Monday, 25 October 2010

Unit 2: Space

Again the mysterious blue box has delivered my fated folder for this next unit and the wonderful book inside it is... The Neverending Story by Michael Ende.

I've never read or for that matter heard of this book until now, but I look forward to reading it and what kind of spaces my mind will create from its words.

Maya tutorial: Bottle render

At last the final part to the unit 1 Maya projects has been finished:

Maya tutorial: Detective's desk

And here is the detective's desk from our last Maya session. I didn't find this one too difficult and the outcome looks pretty good to me.

Detective's desk: final render

Thursday, 21 October 2010

Hybridisation complete: Final piece

At last, it's alive... well at least I am with a lot of new features added to my body. The final piece is now complete, after many hours spent researching, drawing, designing and hybridising, it is finally finished. And here it is, along with a record of progression of how it all came to be:

Stage 1: Base drawing in photoshop
Stage 2: outline the skeleton 
Stage 3: Map exterior outline on skeleton
Stage 4: Add detail to exterior outline
Stage 5: Add fur with fur brush tool
Stage 6: Add the skin under the fur
Stage 7: Add the tusks, hooves and claws
Stage 8: Add the additional teeth to the jaw
Stage 9: Add the tongue and mouth detail
Stage 10: Add the eye
Stage 11: Add colour to the fur
Stage 12: Add colour to the tongue and mouth
Stage 13: Add colour to the skin
Stage 14: Add colour to the additional teeth
Stage 15: Add colour to the tusks, hooves and claws
Stage 16: Add background colours and manipulate using filter options

Wednesday, 20 October 2010

Maya tutorial: Poker chips

So the first part of week four's maya tutorial and this time we had to make a set of poker chips. I had a couple of problems with this task, mainly to do with the rendering as the chip designs refused (and still do so) to show the renders I made in photoshop when I applied them. Luckily though they did appear in the final render. I also decided to keep the same chips together because I liked the tidier look compared to the interchanged chip piles everyone else has made. Well here it is, the final render for the poker chips and I have to say i am quite pleased with the outcome despite the problems I had.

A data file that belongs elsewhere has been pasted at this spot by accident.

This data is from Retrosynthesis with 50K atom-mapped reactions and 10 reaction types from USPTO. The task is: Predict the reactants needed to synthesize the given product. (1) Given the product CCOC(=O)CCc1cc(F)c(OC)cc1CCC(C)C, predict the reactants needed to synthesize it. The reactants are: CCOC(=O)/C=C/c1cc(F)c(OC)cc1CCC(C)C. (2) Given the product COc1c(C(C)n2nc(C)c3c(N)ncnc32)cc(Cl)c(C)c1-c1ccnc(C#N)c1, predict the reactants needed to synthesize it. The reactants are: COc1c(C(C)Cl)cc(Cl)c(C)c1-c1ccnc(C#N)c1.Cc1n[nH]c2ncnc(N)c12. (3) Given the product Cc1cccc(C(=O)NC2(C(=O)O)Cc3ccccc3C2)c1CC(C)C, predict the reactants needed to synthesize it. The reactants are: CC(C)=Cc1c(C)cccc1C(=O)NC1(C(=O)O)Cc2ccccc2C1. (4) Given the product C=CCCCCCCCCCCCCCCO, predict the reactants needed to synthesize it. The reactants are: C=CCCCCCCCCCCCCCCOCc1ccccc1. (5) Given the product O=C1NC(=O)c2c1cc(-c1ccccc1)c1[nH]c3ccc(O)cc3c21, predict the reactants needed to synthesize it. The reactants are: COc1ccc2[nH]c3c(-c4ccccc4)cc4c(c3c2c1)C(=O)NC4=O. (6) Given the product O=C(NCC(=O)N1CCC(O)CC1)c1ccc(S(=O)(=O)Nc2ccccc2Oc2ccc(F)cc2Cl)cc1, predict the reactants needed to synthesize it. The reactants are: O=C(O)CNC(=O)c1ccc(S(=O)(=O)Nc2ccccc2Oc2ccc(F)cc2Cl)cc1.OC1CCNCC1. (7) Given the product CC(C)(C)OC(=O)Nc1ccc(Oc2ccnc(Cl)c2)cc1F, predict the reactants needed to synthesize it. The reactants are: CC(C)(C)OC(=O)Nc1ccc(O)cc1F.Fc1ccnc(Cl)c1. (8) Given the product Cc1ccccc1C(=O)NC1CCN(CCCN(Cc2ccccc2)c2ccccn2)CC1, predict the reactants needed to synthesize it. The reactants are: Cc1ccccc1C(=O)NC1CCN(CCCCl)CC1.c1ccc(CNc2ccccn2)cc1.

Poker chips: final render

Life Drawing: Week 5

This weeks life drawing was focused on proportions again. 

Figure 1
We were tasked with doing a single drawing for the entire two and a half hours, making sure we constantly checked the proportions. i found that this week the proportions method came a little easier than it did last week. The two and a half hours also gave me time to look more at the light hitting the body and the details of the face that I tend get discouraged from doing. The only downside I think that this drawing has is that I may have made the body wider than it should be. But overall this is an improvement for me in the proportions department!

Monday, 18 October 2010

Beginning of the end

So I have finally decided on the pose and features that I want my hybrid to have. From the original ideas which had too much boar and not enough human in them, I have adjusted certain features to try and balance out my hybrid without compromising the skeletal structure.

The final skeletal structure
I want the pose of my hybrid to be slightly aggressive due to the boars natural temperament to show that side of the animal coming out in the hybrid